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Marine Ecology Progress Series

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MEPS 430:235-240 (2011)  -  DOI:

Population demographics of native and newly ­invasive populations of the green crab Carcinus maenas

Iain J. McGaw1,2,*, Timothy C. Edgell3, Michel J. Kaiser4

1Ocean Sciences Centre, 1 Marine Lab Road, Memorial University, St John’s, Newfoundland A1C 5S7, Canada,
2Bamfield Marine Sciences Centre, 100 Pachena Road, Bamfield, British Columbia V0R 1B0, Canada
3LGL Limited Environmental Research Associates, 9768 Second Street, Sidney, British Columbia V8L 3Y8, Canada
4School of Ocean Sciences, College of Natural Sciences, Bangor University, Menai Bridge, Anglesey LL59 2AB, UK

ABSTRACT: Green crabs Carcinus maenas (L.) are native to north-western Europe, but have been spread globally by humans during the last 200 yr. Reproductively viable populations have been present for <10 yr in British Columbia, Canada. In the present study, C. maenas were collected from 2 geographically separated locations, Anglesey (UK) and British Columbia (Canada), to compare body-size and colour distributions between native and newly invasive populations. Crabs were captured using baited traps and collected by hand at both intertidal and shallow subtidal elevations. Crabs from British Columbia were significantly larger than those from Europe. The largest male, 101.1 mm, and the largest female, of 85.4 mm carapace width, were both captured in British Columbia. The native populations showed a higher frequency of red-coloured crabs than the introduced population, which consisted predominately of green-coloured male crabs. Green-coloured integuments are typical of individuals in the early stages of intermoult. Accordingly, the high frequency of large, green-coloured C. maenas in British Columbia suggests that individuals in this population have an atypically high growth rate and achieve a larger body size and, hence, potentially greater fecundity. Moreover, the scarcity of small C. maenas in British Columbia may indicate that the existing population comprises only the first or second generation of recruits. The observed differences in body size and colour distribution are perhaps indicative of release from an as yet undetermined growth-limiting factor (possibly parasites) and provide a unique opportunity to study the dynamics of a newly invasive population as it recruits and matures.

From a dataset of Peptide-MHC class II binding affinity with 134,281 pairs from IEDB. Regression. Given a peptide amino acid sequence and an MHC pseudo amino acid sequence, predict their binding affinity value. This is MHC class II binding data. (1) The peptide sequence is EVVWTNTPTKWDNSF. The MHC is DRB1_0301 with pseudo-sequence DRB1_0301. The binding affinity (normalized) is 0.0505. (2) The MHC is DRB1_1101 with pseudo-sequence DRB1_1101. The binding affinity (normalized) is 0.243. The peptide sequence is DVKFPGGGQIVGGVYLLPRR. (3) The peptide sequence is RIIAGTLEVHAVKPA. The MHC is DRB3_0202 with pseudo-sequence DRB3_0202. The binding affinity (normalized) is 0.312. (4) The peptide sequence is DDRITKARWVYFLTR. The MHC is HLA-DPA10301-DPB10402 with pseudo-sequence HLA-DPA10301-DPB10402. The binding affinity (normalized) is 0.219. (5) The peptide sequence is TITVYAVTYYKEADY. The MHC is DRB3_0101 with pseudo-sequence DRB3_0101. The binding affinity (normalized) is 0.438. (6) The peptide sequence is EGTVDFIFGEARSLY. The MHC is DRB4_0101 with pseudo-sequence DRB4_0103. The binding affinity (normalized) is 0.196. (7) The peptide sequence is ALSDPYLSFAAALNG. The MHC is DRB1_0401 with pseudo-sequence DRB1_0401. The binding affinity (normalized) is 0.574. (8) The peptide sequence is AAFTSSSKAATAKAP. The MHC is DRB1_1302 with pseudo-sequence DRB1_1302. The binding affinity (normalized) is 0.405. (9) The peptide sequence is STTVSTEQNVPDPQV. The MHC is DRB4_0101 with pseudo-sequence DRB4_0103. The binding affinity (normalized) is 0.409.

KEY WORDS: Carcinus maenas · Crab · Distribution · Colour form · Moult stage

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Cite this article as: McGaw IJ, Edgell TC, Kaiser MJ (2011) Population demographics of native and newly ­invasive populations of the green crab Carcinus maenas. Mar Ecol Prog Ser 430:235-240.

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